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The cryptocurrency industry has racked up $2.5 billion in fines since bitcoin's inception in 2009.
The biggest penalties imposed came from the Securities and Exchange Commission at $1.69 billion, followed by the Commodity Futures Trading Commission at $624 million.
The majority of these fines, around $2.3 billion, are related to unregistered securities offerings and fraud.
The bulk of the penalties came in 2020 when Telegram Group agreed to return $1.2 billion to investors and pay an $18.5 million civil penalty to resolve charges to the SEC. It was the largest monetary penalty imposed by US regulators.
The second biggest penalty was a $571 million penalty imposed this year by the CFTC to Control Finance LTD and Benjamin Reynolds for fraud.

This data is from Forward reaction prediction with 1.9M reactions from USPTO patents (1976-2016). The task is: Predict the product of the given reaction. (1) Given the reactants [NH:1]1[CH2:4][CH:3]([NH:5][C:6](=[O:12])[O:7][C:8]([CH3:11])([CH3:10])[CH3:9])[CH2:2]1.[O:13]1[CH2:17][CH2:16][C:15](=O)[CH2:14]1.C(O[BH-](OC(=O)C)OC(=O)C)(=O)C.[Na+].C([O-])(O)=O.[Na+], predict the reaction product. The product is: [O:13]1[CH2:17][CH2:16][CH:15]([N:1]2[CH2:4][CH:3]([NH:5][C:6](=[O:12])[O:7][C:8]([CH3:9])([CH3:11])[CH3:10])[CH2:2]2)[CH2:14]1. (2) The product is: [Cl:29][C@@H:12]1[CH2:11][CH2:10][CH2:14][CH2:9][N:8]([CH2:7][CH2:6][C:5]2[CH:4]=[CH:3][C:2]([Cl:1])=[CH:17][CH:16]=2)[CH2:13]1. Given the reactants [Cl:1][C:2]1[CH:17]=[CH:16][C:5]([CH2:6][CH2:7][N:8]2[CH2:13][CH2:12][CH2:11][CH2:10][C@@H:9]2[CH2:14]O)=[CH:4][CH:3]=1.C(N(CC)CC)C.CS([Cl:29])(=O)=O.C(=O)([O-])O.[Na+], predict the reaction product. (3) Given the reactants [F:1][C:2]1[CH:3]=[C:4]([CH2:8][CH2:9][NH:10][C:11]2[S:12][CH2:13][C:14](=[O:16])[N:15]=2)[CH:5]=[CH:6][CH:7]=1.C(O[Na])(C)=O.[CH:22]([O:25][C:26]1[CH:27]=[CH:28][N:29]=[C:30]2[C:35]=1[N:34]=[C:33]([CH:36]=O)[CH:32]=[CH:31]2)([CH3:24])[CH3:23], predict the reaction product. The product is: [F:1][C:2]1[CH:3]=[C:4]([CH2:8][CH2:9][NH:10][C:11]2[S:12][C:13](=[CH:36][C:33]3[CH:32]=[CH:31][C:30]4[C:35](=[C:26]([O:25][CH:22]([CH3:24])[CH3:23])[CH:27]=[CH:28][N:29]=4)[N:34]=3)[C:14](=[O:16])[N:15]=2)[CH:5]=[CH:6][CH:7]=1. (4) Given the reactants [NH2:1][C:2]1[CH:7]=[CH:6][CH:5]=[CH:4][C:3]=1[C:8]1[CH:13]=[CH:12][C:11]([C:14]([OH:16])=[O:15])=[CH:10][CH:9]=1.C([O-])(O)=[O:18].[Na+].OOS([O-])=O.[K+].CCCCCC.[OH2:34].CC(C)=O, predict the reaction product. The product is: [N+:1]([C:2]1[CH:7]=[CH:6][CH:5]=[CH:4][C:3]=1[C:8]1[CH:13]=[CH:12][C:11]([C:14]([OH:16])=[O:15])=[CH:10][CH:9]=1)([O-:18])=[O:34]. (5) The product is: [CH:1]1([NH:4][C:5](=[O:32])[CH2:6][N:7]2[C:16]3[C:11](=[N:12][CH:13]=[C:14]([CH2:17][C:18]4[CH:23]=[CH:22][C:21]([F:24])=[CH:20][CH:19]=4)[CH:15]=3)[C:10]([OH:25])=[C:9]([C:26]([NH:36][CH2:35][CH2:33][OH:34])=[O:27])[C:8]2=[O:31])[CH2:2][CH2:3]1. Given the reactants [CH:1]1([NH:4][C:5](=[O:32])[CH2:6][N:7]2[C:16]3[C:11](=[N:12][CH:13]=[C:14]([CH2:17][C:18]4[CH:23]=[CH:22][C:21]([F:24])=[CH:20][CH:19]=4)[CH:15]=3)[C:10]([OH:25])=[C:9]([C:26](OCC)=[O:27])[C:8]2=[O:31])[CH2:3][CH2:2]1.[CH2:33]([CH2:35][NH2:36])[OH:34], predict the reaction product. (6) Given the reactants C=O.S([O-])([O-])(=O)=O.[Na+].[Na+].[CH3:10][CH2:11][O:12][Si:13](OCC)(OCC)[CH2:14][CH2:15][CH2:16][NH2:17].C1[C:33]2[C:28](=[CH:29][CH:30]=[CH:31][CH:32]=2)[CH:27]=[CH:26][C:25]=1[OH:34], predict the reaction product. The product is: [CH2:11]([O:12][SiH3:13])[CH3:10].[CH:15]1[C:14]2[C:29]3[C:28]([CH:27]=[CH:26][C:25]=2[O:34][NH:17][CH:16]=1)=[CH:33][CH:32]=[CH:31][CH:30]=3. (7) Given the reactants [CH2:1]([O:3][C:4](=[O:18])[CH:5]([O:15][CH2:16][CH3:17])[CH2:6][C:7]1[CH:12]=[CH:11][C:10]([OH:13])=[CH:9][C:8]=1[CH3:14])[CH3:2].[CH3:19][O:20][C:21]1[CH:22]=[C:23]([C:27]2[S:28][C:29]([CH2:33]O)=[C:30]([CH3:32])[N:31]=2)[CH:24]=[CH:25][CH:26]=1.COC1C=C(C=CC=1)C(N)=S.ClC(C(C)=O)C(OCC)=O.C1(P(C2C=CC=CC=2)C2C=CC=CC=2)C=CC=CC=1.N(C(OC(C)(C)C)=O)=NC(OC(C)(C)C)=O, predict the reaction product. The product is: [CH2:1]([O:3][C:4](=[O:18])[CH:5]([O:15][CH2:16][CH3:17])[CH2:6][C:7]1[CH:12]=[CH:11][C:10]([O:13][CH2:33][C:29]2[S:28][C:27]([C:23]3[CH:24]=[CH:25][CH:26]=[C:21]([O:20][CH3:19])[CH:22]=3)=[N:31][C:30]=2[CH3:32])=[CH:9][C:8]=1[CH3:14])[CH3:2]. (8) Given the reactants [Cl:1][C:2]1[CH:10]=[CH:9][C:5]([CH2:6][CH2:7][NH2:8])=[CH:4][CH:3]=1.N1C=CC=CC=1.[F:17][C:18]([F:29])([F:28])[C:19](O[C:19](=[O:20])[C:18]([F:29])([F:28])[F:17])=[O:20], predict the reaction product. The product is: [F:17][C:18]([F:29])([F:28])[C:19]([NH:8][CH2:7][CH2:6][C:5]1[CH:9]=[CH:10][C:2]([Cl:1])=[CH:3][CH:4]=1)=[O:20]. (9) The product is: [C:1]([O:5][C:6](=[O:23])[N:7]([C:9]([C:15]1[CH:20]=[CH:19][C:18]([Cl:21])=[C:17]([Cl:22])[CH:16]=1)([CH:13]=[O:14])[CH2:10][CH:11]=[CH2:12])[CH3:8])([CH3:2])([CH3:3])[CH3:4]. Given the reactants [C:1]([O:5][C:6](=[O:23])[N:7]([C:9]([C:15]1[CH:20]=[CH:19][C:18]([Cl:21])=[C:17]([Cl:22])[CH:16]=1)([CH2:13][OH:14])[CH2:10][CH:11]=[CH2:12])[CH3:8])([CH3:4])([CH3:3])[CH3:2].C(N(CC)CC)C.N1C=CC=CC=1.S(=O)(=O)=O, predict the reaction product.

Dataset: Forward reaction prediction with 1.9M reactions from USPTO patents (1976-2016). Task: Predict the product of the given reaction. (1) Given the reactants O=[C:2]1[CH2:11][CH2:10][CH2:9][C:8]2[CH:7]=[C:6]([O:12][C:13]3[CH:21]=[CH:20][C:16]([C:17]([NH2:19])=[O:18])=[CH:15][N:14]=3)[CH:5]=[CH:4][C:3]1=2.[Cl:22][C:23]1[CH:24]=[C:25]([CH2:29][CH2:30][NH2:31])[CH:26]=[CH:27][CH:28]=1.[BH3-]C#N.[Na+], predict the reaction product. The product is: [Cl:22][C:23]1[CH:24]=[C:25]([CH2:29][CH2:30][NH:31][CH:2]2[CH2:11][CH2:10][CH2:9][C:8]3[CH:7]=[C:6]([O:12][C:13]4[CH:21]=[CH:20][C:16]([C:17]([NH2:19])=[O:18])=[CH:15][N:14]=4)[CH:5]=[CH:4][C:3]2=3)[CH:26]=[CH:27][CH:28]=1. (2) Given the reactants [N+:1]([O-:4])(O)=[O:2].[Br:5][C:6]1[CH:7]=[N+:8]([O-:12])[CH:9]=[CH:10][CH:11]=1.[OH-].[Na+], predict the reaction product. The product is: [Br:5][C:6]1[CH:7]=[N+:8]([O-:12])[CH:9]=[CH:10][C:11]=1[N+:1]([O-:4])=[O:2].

The rapid rise in the price of bitcoin and other cryptocurrencies in 2017 coincided with an uptick in "initial coin offerings," in which startup businesses and projects raised billions of dollars in crypto through crowdfunding. Many of these ICOs violated securities laws while some were outright fraudulent.
Digital currencies saw a boom in 2021 with many skyrocketing to all-time highs, though regulatory moves by US and foreign regulators have sparked a selloff in recent months. This week, crypto has been battered by China's deepening crackdown on the space.
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